Testimonies, Vol. 7

While the church has a responsibility to the publishing house, so also has the publishing house to the church. Each is to uphold the other.

Those in positions of responsibility in the publishing houses should not allow themselves to be so pressed with work that they have no time for maintaining the spiritual interest. When this interest is kept alive in the publishing house, it will exert a powerful influence in the church; and when it is kept alive in the church, it will exert a powerful influence in the publishing house. God's blessing will rest on the work when it is so conducted that souls are won to Christ.

All the workers in the publishing house who profess the name of Christ should be workers in the church. It is essential to their own spiritual life that they improve every means of grace. They will obtain strength, not by standing as spectators, but by becoming workers.


Everyone should be enlisted in some line of regular, systematic labour in connection with the church. All should realise that as Christians this is their duty. By their baptismal vow they stand pledged to do all in their power to build up the church of Christ. Show them that love and loyalty to their Redeemer, loyalty to the standard of true manhood and womanhood, loyalty to the institution with which they are connected, demands this. They cannot be faithful servants of Christ, they cannot be men and women of real integrity, they cannot be acceptable workers in God's institution, while neglecting these duties.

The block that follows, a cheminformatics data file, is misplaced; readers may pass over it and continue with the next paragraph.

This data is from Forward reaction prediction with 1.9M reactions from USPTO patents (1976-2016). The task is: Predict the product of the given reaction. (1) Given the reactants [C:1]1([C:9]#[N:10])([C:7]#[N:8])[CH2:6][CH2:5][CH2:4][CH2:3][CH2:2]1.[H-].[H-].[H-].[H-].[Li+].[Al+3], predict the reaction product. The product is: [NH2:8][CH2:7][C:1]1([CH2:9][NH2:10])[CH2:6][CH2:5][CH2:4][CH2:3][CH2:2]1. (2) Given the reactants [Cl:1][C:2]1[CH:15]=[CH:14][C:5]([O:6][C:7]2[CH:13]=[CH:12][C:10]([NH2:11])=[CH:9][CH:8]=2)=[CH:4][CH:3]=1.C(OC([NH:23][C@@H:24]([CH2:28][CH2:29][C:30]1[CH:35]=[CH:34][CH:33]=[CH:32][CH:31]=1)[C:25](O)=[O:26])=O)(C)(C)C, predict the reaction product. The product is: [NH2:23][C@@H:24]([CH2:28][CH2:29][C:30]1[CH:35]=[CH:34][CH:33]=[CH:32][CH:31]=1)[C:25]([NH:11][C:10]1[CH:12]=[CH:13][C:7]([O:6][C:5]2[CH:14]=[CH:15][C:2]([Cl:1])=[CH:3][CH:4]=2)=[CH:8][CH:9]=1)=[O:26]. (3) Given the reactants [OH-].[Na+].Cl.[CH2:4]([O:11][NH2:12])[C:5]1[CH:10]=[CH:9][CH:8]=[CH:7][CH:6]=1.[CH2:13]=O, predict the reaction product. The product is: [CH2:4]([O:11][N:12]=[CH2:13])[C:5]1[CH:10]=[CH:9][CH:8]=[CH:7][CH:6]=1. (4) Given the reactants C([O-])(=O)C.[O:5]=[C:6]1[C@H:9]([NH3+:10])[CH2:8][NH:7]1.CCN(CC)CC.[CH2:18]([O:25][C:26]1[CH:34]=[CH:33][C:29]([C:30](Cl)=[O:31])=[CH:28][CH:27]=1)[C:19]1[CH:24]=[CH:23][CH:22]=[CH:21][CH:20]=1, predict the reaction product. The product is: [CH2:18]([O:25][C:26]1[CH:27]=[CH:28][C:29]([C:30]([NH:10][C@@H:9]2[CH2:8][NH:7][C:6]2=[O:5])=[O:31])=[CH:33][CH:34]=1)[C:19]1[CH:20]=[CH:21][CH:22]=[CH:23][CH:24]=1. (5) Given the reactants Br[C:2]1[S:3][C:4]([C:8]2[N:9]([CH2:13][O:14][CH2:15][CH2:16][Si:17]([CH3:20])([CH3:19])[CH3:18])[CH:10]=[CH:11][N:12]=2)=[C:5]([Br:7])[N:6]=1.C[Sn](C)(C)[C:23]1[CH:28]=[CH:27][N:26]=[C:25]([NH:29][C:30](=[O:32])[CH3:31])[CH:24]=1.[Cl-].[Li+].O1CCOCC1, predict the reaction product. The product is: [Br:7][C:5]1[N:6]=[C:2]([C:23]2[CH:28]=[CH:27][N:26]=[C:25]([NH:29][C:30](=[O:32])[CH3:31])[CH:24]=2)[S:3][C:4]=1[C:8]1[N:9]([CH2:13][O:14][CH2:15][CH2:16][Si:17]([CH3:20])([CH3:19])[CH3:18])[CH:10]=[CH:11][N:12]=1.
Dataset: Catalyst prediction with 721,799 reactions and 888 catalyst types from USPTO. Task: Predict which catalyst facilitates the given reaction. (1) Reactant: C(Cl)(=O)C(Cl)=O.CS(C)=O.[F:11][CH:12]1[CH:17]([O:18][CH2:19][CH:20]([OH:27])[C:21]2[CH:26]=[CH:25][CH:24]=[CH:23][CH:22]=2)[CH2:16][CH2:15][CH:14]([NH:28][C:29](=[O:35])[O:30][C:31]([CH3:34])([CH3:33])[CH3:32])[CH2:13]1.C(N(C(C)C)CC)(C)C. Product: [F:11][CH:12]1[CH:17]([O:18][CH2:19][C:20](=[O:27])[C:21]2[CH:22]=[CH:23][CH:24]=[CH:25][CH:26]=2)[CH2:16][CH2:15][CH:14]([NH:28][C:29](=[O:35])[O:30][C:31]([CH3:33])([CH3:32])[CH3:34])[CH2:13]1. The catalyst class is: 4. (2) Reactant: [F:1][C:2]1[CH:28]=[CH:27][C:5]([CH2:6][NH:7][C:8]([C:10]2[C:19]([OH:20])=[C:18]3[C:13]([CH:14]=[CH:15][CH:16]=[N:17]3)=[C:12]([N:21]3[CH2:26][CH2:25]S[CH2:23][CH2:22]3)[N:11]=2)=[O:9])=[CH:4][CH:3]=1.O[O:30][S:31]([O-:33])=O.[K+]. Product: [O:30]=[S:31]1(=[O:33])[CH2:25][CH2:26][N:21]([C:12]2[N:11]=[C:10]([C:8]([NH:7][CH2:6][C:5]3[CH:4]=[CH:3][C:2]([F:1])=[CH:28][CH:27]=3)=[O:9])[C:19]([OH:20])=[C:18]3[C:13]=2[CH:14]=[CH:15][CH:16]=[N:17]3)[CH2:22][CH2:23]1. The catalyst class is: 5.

The managers of the institution in its various departments should have a special care that the youth form right habits in these lines. When the meetings of the church are neglected or duties connected with its work are left undone, let the cause be ascertained. By kind, tactful effort endeavour to arouse the careless and to revive a waning interest.

None should allow their own work to excuse neglect of the Lord's sacred service. Much better might they lay aside the work which concerns themselves than neglect their duty to God.


Publishing Houses --

I urge upon you the importance of attending our annual meetings, not merely the business meetings, but the meetings that will be for your spiritual enlightenment. You do not realise the necessity of having a close connection with heaven. Without this connection not one of you is safe; not one is qualified to do God's work acceptably.

In this work more than in any secular business, success